Give, Forgive, Lead, Deliver
I’ve reflected many times here on the mystery of prayer and what often seems like the abject silence of God. We so often struggle to know how prayer works and how it influences God’s activity in the world. We don’t know what the point of prayer is if God already knows everything. Sometimes it all seems like a bit of a strange charade that has precious little influence on either God or each other.
I have found myself saying “I am praying for you” to people in my life quite frequently lately. So many people going through such hard things…. The death of a child, the breakup of a marriage, parents watching their children going through unnavigable crises of various sorts, people straining under the load of crippling debt, souls stumbling around in the fog of mental illness and addiction… On and on it goes. Over and over again, helplessly, confusedly, sadly, angrily, I say: I’ll pray for you. It’s easy for the words to feel embarrassingly hollow—nothing more than a perfunctory add-on at the end of a difficult conversation.
I know that many people struggle with how to pray or if they can pray at all with any integrity. Some alter their prayers to accommodate the perceived silence, turning them into blandly generic utterances of a barely hoped-for good will. May they experience comfort and peace… We pray that they would have hope… May they receive strength and wisdom… Of course, these prayers aren’t bad or wrong or anything, they’re just, well, kind of vague and human-centered. It’s like we don’t really expect anything from God—we’re barely even convinced he’s listening half the time—so we concentrate on ourselves. This is a far cry from a fist shaken at the heavens or the passionate and often baldly self-centered cries of the psalmists of old. Our prayers are so often tame, safe, predictable, tentative gestures toward a goodness that we hope might be out there somewhere. Maybe.
I struggle often with how to pray with integrity, compassion, and expectation. So often, it seems that one of the three has to be sacrificed for one of the others. Whenever the task of praying seems beyond me, I do what many others do and have done throughout the history of the church. I turn to the Lord’s Prayer. It is a daily feature of the prayerbook I use (and virtually every prayer-book I have come across). Some churches recite it weekly, even daily. It is, in many ways the prayer that we return to again and again and again when we feel like we don’t know what we’re doing. Whenever we, like the disciples, have nothing left to say but, “Lord, teach us to pray” (Luke 11:1).
As I prayed these familiar words today, I was struck in a new way by the assertiveness of the prayer Jesus taught us to pray. His language is simple, forceful, clear, direct. It does not wallow in safe platitudes or the elaborate expressions of piety that so often do little more than obfuscate and distract. Jesus doesn’t mess around. He puts God and us in our proper place.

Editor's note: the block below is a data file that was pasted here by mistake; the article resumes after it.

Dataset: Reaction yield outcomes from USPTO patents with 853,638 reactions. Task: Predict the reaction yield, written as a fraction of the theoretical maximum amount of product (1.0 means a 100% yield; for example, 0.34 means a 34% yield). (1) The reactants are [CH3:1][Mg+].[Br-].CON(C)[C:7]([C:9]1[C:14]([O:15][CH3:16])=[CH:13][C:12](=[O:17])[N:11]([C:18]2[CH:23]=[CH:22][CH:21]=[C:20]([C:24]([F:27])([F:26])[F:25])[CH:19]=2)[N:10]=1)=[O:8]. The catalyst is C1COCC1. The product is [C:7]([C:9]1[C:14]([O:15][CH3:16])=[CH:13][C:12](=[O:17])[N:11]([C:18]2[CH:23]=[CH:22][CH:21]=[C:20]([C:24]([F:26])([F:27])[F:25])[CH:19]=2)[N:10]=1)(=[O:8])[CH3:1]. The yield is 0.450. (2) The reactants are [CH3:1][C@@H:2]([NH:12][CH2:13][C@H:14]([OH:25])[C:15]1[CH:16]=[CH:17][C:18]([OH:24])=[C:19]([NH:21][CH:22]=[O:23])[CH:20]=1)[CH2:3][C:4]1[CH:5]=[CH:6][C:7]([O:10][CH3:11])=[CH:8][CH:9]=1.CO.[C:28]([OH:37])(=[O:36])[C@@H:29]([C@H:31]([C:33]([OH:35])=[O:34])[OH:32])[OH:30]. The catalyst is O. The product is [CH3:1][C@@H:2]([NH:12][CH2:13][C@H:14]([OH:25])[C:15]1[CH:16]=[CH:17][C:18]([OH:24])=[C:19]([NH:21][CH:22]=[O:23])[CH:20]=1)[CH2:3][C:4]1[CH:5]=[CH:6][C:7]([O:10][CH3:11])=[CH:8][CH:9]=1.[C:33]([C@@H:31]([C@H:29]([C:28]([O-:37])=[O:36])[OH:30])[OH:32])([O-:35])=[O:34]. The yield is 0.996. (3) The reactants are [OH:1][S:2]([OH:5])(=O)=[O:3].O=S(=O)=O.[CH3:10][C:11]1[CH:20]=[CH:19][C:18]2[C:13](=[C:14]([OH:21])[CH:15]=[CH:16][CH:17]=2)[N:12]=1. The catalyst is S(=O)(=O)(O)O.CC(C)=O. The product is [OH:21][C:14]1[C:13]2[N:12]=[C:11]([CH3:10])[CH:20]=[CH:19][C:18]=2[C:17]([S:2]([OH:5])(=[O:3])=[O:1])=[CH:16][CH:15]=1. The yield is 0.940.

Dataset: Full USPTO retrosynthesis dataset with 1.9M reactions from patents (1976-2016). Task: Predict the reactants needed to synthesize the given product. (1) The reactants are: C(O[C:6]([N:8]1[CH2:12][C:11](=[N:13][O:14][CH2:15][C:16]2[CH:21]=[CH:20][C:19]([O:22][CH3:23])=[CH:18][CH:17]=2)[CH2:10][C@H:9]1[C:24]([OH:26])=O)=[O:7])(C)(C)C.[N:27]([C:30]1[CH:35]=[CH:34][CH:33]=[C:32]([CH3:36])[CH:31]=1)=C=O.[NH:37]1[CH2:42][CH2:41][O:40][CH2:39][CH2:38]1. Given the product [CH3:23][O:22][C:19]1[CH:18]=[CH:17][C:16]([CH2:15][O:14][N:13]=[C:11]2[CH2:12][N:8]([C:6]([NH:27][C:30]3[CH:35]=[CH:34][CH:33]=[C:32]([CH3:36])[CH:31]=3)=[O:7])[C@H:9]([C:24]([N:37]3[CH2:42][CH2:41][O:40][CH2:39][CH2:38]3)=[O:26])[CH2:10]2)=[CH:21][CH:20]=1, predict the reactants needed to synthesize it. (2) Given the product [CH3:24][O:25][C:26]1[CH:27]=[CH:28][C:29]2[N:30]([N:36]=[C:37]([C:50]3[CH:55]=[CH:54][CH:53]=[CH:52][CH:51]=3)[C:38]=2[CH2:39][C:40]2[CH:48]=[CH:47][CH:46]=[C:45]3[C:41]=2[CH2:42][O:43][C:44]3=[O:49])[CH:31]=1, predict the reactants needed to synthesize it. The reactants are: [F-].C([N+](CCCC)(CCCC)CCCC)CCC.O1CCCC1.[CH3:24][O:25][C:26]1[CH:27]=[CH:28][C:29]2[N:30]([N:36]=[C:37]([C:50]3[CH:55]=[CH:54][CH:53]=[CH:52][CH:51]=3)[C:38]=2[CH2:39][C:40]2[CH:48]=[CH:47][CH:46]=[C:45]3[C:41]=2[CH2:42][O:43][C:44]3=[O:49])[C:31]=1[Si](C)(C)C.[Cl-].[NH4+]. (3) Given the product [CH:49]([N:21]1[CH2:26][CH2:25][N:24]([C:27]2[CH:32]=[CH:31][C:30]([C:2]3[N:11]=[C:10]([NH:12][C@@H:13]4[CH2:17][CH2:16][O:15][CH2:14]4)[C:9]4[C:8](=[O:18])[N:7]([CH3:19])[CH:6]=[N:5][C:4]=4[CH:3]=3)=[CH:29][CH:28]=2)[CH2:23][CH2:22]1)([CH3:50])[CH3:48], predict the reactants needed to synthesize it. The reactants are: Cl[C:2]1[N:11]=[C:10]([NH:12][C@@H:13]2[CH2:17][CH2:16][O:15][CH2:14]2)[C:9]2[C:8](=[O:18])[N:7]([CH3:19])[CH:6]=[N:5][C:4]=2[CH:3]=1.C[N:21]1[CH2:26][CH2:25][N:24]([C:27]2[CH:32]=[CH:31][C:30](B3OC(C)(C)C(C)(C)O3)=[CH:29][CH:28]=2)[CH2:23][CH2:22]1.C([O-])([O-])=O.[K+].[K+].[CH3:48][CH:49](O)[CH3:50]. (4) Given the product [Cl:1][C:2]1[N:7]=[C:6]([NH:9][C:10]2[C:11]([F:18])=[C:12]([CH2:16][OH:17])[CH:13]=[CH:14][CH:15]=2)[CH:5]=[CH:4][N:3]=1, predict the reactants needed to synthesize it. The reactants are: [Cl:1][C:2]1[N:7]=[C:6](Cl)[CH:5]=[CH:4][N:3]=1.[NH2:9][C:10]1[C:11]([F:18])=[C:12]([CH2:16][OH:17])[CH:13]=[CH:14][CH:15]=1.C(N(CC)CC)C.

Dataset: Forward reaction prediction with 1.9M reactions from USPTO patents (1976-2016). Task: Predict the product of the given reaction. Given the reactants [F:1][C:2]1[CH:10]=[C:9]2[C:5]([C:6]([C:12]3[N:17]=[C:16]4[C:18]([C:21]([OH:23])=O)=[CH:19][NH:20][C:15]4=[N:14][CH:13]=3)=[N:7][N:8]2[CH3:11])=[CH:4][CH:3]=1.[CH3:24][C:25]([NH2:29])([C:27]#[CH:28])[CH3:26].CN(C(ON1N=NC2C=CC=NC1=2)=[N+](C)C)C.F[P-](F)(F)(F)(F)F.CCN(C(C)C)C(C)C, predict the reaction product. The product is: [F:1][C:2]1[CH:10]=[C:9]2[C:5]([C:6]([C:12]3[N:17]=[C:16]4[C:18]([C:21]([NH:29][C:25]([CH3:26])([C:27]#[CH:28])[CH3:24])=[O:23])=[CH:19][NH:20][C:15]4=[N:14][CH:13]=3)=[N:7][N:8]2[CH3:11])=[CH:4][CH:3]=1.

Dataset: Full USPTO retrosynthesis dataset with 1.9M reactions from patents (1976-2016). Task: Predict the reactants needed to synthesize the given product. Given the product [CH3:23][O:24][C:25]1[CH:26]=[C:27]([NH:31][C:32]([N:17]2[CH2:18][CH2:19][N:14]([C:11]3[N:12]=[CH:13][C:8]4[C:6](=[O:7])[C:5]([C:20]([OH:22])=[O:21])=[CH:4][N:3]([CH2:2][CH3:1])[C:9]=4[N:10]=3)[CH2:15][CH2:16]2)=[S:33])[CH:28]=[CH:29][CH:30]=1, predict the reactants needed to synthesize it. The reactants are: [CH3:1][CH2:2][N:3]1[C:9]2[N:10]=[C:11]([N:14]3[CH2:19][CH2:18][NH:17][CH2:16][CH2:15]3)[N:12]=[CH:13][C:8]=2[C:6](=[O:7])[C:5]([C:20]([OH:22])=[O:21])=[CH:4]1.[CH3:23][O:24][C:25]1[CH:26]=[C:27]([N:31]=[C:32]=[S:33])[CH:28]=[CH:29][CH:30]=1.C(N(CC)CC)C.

Four expressions, in particular, stood out: Give us…Forgive us… Lead us… Deliver us… I was jolted a little as I prayed these words today. These are things, of course, that only God can ultimately do. There is no hiding here, no poetic evasions, no dancing around our obvious impotence and need.
Give us… For what do we have that does not ultimately come from God?
Forgive us… For who, ultimately, can absolve us of the wrong we have done and will do?
Lead us… For who, ultimately, knows the true and good way forward? Who, ultimately, can be trusted with the future?
Deliver us… For who, ultimately, can rescue us from/through this groaning creation, this ambiguous terrain of beauty and heartache that leaves its mark on each of us in our own way?
These four expressions all represent things that we cannot do for ourselves; they all represent things that we desperately need. And so Jesus tells us to ask for them. End of story. The simplicity of Jesus’ example slices through all of my insecurities about how I should pray, whether or not I will be seen as naïve, whether these are the sorts of things that postmodern folks so well acquainted with ambiguity and doubt ought to be praying for. To all of this, Jesus says, All right then, but why don’t you just be honest and be simple and ask for the things that you want and need?
Well okay, Jesus, then here it is. Fix all this bad stuff for all these people that I love. Help us to stop acting so destructively and stupidly. Show us better ways. Rescue us from these messes that we so often make. Gift us with better days.
Give. Forgive. Lead. Deliver.
Do it. Please. Amen.